A Sixty Year Old Looks Back at a Life Influenced by Patriarchy
“We are told in words, and not in words, we are told by their deafness,…(that)…the life experience of women, is not valuable…to humanity. (We have been valued by the patriarchal viewpoint only) as an element of their experience, as things experienced.” -Ursula Le Guin
I was raped on the July 4, 1974. I didn’t call it rape until over 30 years later. This may sound impossible. This may even sound as if I am looking back on a regrettable experience and just decided it was rape. No. It was rape. And, I was set up. I was set up to believe that I had somehow caused this assault by eighteen years of implied messages. The following years were filled with shame, self-blame and self-punishment. It was not until I became involved in the anti-violence against women world did I truly come to terms with the fact that I had indeed been raped. I heard women tell stories that I knew to be true and realized that they were telling my story. The pieces all fell into place and I understood how the next twenty years were a trauma response to the sexual assault.
As I look back, I don’t see the assault as being an isolated event, the result of being with the wrong person at the wrong time. I can see now that the rape and the repercussions were actually the product of believing that, as a female, I was not important. I had been raised to believe that the most important thing was to make sure that men were not upset or affected by my actions.
It is hard to look back and fully describe how the effect of the implied messages impacted my life. Whenever something occurred that could possibly upset my father, my mother would say quietly, “we are not going to tell your father about this.” The implication was that it would be best for him not to know because he was volatile and it was best not to make him angry. It was our responsibility to control our actions so that he would not get angry, put a fist through a wall, or throw something.
When I was four years old my younger brother died from a congenital disease. I do not remember watching my parents grieve but there were times that I experienced my father’s anger. I vividly remember being slapped across the face when I was a toddler. I also remember my father becoming livid when I put a book in my pants when I knew he was going to spank me. He would often threaten to use his belt but never did. The threat of violence was there more than the actual act, but the threat was enough to make me believe that it was my responsibility to make sure that I didn’t do or say anything that could set him off.
As I got older the messages that I was not good enough became more explicit. When I was seventeen, a few months before I was assaulted, my father became angry at me for leaving a radio playing in my bedroom. He lunged at me and I don’t know what would have happened if my mother hadn’t intervened. Later that evening, while I was at work, my mother called and told me to stay away from home because my father was threatening to leave and take my one year old brother with him. The message I took from that was that none of the females in the home (I, my mother, nor my twelve year old sister) mattered. The only one our father felt mattered was his son.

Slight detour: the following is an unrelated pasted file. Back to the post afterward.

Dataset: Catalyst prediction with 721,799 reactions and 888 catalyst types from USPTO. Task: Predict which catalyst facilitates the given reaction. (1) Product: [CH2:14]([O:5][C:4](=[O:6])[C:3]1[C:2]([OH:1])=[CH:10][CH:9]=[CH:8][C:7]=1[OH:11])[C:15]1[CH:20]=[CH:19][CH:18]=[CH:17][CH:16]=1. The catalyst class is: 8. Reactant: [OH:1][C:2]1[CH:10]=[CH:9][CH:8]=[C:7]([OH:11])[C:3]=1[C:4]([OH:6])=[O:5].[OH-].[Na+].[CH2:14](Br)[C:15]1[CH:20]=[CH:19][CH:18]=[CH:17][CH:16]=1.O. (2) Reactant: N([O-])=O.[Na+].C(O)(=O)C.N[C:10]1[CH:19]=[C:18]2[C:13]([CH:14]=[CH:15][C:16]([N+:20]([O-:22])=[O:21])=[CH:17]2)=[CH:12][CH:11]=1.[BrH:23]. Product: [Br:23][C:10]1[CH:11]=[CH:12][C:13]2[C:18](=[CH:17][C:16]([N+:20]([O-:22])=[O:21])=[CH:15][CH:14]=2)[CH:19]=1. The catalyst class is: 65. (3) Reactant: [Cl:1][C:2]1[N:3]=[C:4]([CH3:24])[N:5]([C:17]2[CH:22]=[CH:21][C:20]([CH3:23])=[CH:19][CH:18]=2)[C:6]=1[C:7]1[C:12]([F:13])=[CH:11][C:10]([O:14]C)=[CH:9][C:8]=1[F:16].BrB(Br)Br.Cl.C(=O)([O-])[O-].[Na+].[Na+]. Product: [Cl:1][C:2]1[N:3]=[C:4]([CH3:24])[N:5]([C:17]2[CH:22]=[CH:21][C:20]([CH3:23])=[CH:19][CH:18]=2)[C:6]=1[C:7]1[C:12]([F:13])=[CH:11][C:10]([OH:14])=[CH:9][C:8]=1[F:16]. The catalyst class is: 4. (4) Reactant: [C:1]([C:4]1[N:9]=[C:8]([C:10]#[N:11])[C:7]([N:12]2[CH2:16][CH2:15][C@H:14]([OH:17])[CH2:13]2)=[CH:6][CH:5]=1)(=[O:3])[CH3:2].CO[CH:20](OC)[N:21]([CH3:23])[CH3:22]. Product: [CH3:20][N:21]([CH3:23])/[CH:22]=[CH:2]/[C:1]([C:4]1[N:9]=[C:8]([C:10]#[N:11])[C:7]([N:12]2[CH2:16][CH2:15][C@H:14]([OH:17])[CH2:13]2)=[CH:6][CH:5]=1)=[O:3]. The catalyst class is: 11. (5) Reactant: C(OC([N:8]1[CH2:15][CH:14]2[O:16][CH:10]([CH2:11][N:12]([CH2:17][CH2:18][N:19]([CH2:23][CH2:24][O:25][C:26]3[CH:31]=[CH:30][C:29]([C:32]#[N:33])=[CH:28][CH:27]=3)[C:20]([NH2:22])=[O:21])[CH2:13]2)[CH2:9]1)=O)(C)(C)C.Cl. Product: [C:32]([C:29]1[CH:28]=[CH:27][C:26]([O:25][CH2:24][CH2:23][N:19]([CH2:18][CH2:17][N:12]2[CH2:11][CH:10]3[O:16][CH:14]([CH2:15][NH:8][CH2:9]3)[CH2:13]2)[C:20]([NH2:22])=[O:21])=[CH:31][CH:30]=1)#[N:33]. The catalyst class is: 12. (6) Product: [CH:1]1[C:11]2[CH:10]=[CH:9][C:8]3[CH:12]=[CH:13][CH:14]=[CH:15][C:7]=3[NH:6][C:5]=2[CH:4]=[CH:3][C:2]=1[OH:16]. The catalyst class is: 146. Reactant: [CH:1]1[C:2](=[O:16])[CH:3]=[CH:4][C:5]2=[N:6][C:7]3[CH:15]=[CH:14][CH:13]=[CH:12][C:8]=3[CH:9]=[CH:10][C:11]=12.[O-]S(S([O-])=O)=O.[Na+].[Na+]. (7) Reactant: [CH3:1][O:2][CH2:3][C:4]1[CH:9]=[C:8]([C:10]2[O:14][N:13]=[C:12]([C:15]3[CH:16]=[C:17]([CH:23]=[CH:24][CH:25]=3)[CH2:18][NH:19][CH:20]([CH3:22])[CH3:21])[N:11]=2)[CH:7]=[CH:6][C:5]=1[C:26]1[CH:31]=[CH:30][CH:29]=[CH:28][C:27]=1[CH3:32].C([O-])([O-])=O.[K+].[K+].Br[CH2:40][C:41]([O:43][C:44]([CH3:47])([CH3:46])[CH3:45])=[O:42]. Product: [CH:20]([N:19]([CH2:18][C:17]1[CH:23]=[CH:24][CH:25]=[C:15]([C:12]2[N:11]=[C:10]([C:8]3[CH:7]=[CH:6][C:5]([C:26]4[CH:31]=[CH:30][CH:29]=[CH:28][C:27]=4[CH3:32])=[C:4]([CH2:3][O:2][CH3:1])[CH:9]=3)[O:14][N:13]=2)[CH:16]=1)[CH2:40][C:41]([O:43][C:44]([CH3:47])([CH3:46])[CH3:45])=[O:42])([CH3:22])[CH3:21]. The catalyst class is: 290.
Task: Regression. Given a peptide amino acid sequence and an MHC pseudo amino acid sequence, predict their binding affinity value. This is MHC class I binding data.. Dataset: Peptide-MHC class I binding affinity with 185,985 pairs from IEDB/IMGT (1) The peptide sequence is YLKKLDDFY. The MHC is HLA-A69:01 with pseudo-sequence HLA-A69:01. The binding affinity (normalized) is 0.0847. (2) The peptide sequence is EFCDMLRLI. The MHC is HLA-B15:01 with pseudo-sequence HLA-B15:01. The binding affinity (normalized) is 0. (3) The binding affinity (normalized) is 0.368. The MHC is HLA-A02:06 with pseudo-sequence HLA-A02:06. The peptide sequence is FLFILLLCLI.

The 4th of July of 1974 was not the first sexual assault. When I was nine years old, my fifteen year old cousin held me down on a mattress in the loft of a barn while he fondled my breasts and rubbed himself against the mattress. I was frozen. I couldn’t move. I was stunned. I remember my older female cousin watching and yelling at him to stop. He didn’t stop until he was finished. I never told. I had already been taught not to tell. Anything that would be upsetting to the adults in my life had to be held in silence.
There were other messages that I received during those years that reinforced the message that males were more important. In the early 70’s Title IX (the federal law that prohibits discrimination on the basis of sex in any federally funded education program or activity) hadn’t been implemented in my high school. When the school decided to start a girls’ basketball team we were only allowed the use of the gym between the hours of 10 p.m. and midnight. Boys’ basketball and wrestling were the priority. Girls’ sports did not matter. We did not have girls’ teams. Fathers did not shoot hoops with their daughters or toss a ball. They only did that with sons.
This message was also supported by the church I attended. Women were only allowed near the altar to clean and never allowed to serve communion or preach. Only boys served as acolytes. It was clear to me that God preferred males. Our major sin was being born female.
This implied message that males are more important is why, after I was sexually assaulted and lost my virginity in one night, I carried the message for the next 30 years that it was my fault. I was responsible because I left a bar with him. I let him take me somewhere to smoke pot. Then when things went out of control and I did not really understand what was happening to me, I thought it was my fault. I know now that I was in shock for days afterward and this act set the stage for promiscuity (including another sexual assault) and out of control alcohol use for the next year. And, when I considered backing out of an engagement to a man who had proven himself unreliable over a three year period of on and off dating, I couldn’t do it for fear of what my father and future husband would do.